Is it that customers are extremely difficult, demanding, or clueless? At times maybe. But for every rude customer who is convinced the adage "the customer is always right" is always true, there are hundreds who simply want an answer and are not looking to complain. Besides, in any other field, would you treat a client the way customer service reps often treat customers? Would you blow off a request for info from an investor? Would a publisher mock an author for asking about royalties? Would a mechanic argue with a tire vendor? Yeah, probably somewhere people do that, but nowhere near as often as you see it in customer-facing roles. The reality is that you represent your organization in a position like that and anyone with any self-preservation should want to present the company in the best possible light, because the company's success equals job security. You can curse out the customer after the call ends or aloud while you email them a pleasant response. They don't need to see it! Yet it happens over and over, but why?

Maybe it's because quality is simply a thing of the past. Companies outsource production and service. They don't even know what their call centers are doing sometimes. My parents own a TV that's an antique at this point. It's ridiculous - it looks like something you would see in Downton Abbey, if they'd had TVs. They've had it for 30 years and never needed to replace one piece (this is an old school picture tube TV). Meanwhile, until we switched to HD, we had to buy new TVs every couple years because they were constantly breaking. Almost everything I buy now breaks within a year. I order something from the pizza place and they make the wrong item. I buy something on Amazon and they forget part of the shipment. My mail comes damaged. We order from Peapod and I'd say 10% of our items aren't what we ordered (and they aren't substitutions, just carelessness). People simply don't care about quality and this carries into customer service. This is probably where companies themselves have the most control and where they truly need to start dedicating more effort. You definitely need to ensure that your service is top quality, because it's the first step to show that you value your customers and that you put in the work.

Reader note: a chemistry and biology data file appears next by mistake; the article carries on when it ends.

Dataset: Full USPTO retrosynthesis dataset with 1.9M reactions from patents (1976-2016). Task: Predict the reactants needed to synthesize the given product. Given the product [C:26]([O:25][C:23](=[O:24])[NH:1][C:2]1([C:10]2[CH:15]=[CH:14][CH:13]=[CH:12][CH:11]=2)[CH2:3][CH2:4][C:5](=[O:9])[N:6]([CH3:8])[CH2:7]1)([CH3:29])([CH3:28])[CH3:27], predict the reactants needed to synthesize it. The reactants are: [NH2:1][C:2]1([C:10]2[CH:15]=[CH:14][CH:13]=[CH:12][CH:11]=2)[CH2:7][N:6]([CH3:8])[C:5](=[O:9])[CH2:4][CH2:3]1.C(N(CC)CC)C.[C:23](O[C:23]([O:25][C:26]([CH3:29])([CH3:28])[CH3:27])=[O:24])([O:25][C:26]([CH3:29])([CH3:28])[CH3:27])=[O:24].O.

It takes a lot to change the status quo, but it's also important that we stop just accepting bad service. Companies feel they can get away it, while good businesses have to compete even harder despite making quality products and caring about their customers. When friends ask for a recommendation, consider what you suggest as a product. Does the business seem to value you? If not, why are you doing their job for them? They pay people to make those sales. I know many companies push referrals for bonuses for current customers, but isn't the ethical trust you have with family and friends (and readers if you're a blogger) more important than a few dollars? In addition, we need to demand more, to have higher standards. Why do we excuse bad business or poor quality simply because it's cheap or because we don't want to complain? That's exactly when we need to complain, so that these organizations know that it's not just a stray weirdo who likes complaining, but a serious issue. Remember - this is the face the company puts forward. If your first contact and exposure to them is bad, then what do you think you'll get long-term from the products?

Businesses need to be aware that the people who communicate daily with their customers are the face of their brand. Because of this, they must ensure that the face of their brand is pleasant, responsive, and truly desires to see the organization grow. Maybe that means paying them more, or maybe it really means hiring people with a reason to be invested in the first place. Look at, for example, a company like Disney. They have some of the strictest standards for staff of any organization, but the reason is that they strongly believe everyone interacting with customers has to reflect their values. If you manage a pet store, why would you hire people who don't like animals and don't have pets? Yes, there's desperation at times, but it shows in the quality of the business and the service people get. Start with the source, develop advocates for your business and product, and people will grow to respect your company far more. As for consumers, let's start showing companies that we expect more.